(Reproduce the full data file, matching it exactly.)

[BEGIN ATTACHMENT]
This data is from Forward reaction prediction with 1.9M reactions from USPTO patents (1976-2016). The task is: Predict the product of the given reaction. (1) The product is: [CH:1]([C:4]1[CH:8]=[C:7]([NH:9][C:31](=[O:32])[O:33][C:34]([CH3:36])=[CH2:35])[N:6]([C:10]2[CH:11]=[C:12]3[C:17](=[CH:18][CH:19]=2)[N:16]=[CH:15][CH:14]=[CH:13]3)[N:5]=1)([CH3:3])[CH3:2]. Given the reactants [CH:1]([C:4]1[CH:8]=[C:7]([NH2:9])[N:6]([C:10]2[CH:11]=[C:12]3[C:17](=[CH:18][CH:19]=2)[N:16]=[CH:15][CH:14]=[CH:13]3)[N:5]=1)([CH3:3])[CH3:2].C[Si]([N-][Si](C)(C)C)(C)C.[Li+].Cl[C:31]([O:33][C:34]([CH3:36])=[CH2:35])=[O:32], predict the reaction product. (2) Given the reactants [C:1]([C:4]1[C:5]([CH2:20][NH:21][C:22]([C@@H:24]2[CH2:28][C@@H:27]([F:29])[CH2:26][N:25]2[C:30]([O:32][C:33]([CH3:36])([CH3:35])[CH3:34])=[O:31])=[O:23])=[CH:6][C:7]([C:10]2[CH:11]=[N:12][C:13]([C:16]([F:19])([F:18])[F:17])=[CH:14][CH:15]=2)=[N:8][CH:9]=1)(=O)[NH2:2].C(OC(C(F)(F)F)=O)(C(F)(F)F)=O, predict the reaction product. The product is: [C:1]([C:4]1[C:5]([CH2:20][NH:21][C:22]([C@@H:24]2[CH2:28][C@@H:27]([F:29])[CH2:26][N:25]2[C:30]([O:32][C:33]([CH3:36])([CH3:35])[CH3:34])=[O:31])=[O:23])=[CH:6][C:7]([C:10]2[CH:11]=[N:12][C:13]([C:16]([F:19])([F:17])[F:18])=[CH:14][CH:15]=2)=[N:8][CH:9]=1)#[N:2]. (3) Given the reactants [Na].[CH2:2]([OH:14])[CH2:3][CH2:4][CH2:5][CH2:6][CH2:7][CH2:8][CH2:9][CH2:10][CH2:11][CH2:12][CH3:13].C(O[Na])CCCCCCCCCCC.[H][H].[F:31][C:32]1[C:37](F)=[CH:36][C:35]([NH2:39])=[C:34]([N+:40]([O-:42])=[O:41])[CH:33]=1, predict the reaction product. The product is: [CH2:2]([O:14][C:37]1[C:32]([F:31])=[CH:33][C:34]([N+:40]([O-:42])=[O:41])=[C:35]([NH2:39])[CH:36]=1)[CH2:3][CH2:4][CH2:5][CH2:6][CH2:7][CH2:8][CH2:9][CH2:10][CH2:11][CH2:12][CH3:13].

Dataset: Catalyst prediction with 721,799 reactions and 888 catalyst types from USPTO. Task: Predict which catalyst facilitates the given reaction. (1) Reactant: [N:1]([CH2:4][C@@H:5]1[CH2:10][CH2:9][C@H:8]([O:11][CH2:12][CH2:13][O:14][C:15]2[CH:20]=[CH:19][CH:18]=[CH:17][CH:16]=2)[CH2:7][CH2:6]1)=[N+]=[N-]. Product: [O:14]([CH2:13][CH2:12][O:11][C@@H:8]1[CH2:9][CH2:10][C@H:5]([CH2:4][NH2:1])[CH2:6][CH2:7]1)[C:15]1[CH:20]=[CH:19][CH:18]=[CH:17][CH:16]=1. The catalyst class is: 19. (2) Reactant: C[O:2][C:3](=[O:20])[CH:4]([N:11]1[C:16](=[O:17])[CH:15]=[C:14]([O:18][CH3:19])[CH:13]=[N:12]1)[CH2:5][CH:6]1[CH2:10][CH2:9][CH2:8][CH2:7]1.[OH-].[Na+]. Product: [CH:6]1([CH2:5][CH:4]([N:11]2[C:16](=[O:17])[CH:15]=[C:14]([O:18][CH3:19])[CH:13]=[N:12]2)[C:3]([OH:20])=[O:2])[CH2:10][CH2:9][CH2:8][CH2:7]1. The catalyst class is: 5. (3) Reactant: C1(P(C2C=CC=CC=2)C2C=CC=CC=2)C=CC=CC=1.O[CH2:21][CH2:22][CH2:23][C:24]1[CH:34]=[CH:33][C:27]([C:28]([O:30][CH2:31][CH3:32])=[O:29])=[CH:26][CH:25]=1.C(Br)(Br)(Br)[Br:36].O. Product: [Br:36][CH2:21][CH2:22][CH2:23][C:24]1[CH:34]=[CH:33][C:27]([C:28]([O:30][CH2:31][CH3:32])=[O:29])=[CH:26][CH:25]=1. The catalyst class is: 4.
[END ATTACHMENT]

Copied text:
This data is from Forward reaction prediction with 1.9M reactions from USPTO patents (1976-2016). The task is: Predict the product of the given reaction. (1) The product is: [CH:1]([C:4]1[CH:8]=[C:7]([NH:9][C:31](=[O:32])[O:33][C:34]([CH3:36])=[CH2:35])[N:6]([C:10]2[CH:11]=[C:12]3[C:17](=[CH:18][CH:19]=2)[N:16]=[CH:15][CH:14]=[CH:13]3)[N:5]=1)([CH3:3])[CH3:2]. Given the reactants [CH:1]([C:4]1[CH:8]=[C:7]([NH2:9])[N:6]([C:10]2[CH:11]=[C:12]3[C:17](=[CH:18][CH:19]=2)[N:16]=[CH:15][CH:14]=[CH:13]3)[N:5]=1)([CH3:3])[CH3:2].C[Si]([N-][Si](C)(C)C)(C)C.[Li+].Cl[C:31]([O:33][C:34]([CH3:36])=[CH2:35])=[O:32], predict the reaction product. (2) Given the reactants [C:1]([C:4]1[C:5]([CH2:20][NH:21][C:22]([C@@H:24]2[CH2:28][C@@H:27]([F:29])[CH2:26][N:25]2[C:30]([O:32][C:33]([CH3:36])([CH3:35])[CH3:34])=[O:31])=[O:23])=[CH:6][C:7]([C:10]2[CH:11]=[N:12][C:13]([C:16]([F:19])([F:18])[F:17])=[CH:14][CH:15]=2)=[N:8][CH:9]=1)(=O)[NH2:2].C(OC(C(F)(F)F)=O)(C(F)(F)F)=O, predict the reaction product. The product is: [C:1]([C:4]1[C:5]([CH2:20][NH:21][C:22]([C@@H:24]2[CH2:28][C@@H:27]([F:29])[CH2:26][N:25]2[C:30]([O:32][C:33]([CH3:36])([CH3:35])[CH3:34])=[O:31])=[O:23])=[CH:6][C:7]([C:10]2[CH:11]=[N:12][C:13]([C:16]([F:19])([F:17])[F:18])=[CH:14][CH:15]=2)=[N:8][CH:9]=1)#[N:2]. (3) Given the reactants [Na].[CH2:2]([OH:14])[CH2:3][CH2:4][CH2:5][CH2:6][CH2:7][CH2:8][CH2:9][CH2:10][CH2:11][CH2:12][CH3:13].C(O[Na])CCCCCCCCCCC.[H][H].[F:31][C:32]1[C:37](F)=[CH:36][C:35]([NH2:39])=[C:34]([N+:40]([O-:42])=[O:41])[CH:33]=1, predict the reaction product. The product is: [CH2:2]([O:14][C:37]1[C:32]([F:31])=[CH:33][C:34]([N+:40]([O-:42])=[O:41])=[C:35]([NH2:39])[CH:36]=1)[CH2:3][CH2:4][CH2:5][CH2:6][CH2:7][CH2:8][CH2:9][CH2:10][CH2:11][CH2:12][CH3:13].

Dataset: Catalyst prediction with 721,799 reactions and 888 catalyst types from USPTO. Task: Predict which catalyst facilitates the given reaction. (1) Reactant: [N:1]([CH2:4][C@@H:5]1[CH2:10][CH2:9][C@H:8]([O:11][CH2:12][CH2:13][O:14][C:15]2[CH:20]=[CH:19][CH:18]=[CH:17][CH:16]=2)[CH2:7][CH2:6]1)=[N+]=[N-]. Product: [O:14]([CH2:13][CH2:12][O:11][C@@H:8]1[CH2:9][CH2:10][C@H:5]([CH2:4][NH2:1])[CH2:6][CH2:7]1)[C:15]1[CH:20]=[CH:19][CH:18]=[CH:17][CH:16]=1. The catalyst class is: 19. (2) Reactant: C[O:2][C:3](=[O:20])[CH:4]([N:11]1[C:16](=[O:17])[CH:15]=[C:14]([O:18][CH3:19])[CH:13]=[N:12]1)[CH2:5][CH:6]1[CH2:10][CH2:9][CH2:8][CH2:7]1.[OH-].[Na+]. Product: [CH:6]1([CH2:5][CH:4]([N:11]2[C:16](=[O:17])[CH:15]=[C:14]([O:18][CH3:19])[CH:13]=[N:12]2)[C:3]([OH:20])=[O:2])[CH2:10][CH2:9][CH2:8][CH2:7]1. The catalyst class is: 5. (3) Reactant: C1(P(C2C=CC=CC=2)C2C=CC=CC=2)C=CC=CC=1.O[CH2:21][CH2:22][CH2:23][C:24]1[CH:34]=[CH:33][C:27]([C:28]([O:30][CH2:31][CH3:32])=[O:29])=[CH:26][CH:25]=1.C(Br)(Br)(Br)[Br:36].O. Product: [Br:36][CH2:21][CH2:22][CH2:23][C:24]1[CH:34]=[CH:33][C:27]([C:28]([O:30][CH2:31][CH3:32])=[O:29])=[CH:26][CH:25]=1. The catalyst class is: 4.